Once upon a time, in the land of Singapura, the village was facing a terrible crisis. The sea was infested with a strange species of fish called swordfish that had never been seen in this region. These swordfish were incredibly fast and deadly, attacking anyone who dared to venture out to sea and those who relaxing by the shore and striking them with their sharp, deadly bills. The villagers who depended on fishing for survival were left helpless, unable to go out to sea, and even those who stayed near the shore were not safe from the swordfish attacks.
Desperate for a solution, the villagers went to seek the help of the Raja of Singapura, Paduka Sri Maharaja. The Raja ordered his troops to go down to the water and kill all the swordfish to protect his people. But despite their best efforts, the swordfish were too fast and too deadly, and the soldiers were either killed or seriously wounded.
Just when all hope seemed lost, a young boy stepped forward with a brilliant idea. He suggested using the banana tree trunks to form a wall at the shoreline. The soldiers stood near the shore and killed the swordfish that got stuck in the tree trunks during the attack. Impressed by the boy’s ingenuity, the Raja instructed the villagers to cut down as many banana trees as they could. And they built a wall when the tide was low.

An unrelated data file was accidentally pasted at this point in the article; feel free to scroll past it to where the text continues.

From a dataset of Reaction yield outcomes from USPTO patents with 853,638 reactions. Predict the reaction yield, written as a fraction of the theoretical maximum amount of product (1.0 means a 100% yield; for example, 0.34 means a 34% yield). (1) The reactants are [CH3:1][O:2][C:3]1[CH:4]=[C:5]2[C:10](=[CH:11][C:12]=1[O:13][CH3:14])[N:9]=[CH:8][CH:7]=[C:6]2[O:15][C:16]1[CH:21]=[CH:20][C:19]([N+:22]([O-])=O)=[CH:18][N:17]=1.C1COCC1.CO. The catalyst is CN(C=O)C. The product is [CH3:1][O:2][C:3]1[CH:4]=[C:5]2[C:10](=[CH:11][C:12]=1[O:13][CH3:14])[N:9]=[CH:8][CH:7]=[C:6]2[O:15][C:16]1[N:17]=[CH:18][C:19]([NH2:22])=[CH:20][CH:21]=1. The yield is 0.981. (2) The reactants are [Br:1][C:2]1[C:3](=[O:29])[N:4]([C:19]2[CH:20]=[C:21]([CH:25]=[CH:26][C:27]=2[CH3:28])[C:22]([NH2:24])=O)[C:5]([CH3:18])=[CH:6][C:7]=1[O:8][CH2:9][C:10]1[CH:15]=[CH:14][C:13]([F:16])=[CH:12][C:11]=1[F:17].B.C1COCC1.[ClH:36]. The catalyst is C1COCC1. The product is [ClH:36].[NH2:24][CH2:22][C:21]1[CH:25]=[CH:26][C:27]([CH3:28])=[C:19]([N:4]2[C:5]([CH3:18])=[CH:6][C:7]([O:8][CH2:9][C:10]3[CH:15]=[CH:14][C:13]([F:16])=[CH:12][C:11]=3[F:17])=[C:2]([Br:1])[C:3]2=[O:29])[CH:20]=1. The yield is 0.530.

The next day, the villagers and soldiers stood behind the banana tree wall and waited for the swordfish to attack. As the swordfish charged, they became stuck in the tree trunks, just as the boy predicted. The soldiers and villagers then charged forward and killed them.
The village celebrated their victory with a grand feast, and the boy was hailed as a hero. But there was one person who was not pleased with the boy’s success. The Raja of Singapura, Paduka Sri Maharaja, is jealous of the boy’s intelligence and popularity and afraid that the people might think the boy is more worthy of the throne when he grows up so he decides to get rid of him.
On the same night, under cover of darkness, Raja’s men crept up to the boy’s house on top of the hill and murdered him. His blood spilled onto the ground covering the hill in red. That is how Bukit Merah or Red Hill got his name. If you’re planning a visit to Singapore, make sure to take the MRT to Redhill station, which is the only station painted in a beautiful pastel pink color. Tanjong Pagar, where the banana trunk wall stands, was formerly a fishing village situated along the shoreline.
This is the tale of the folklore that explains the origins of the name Redhill.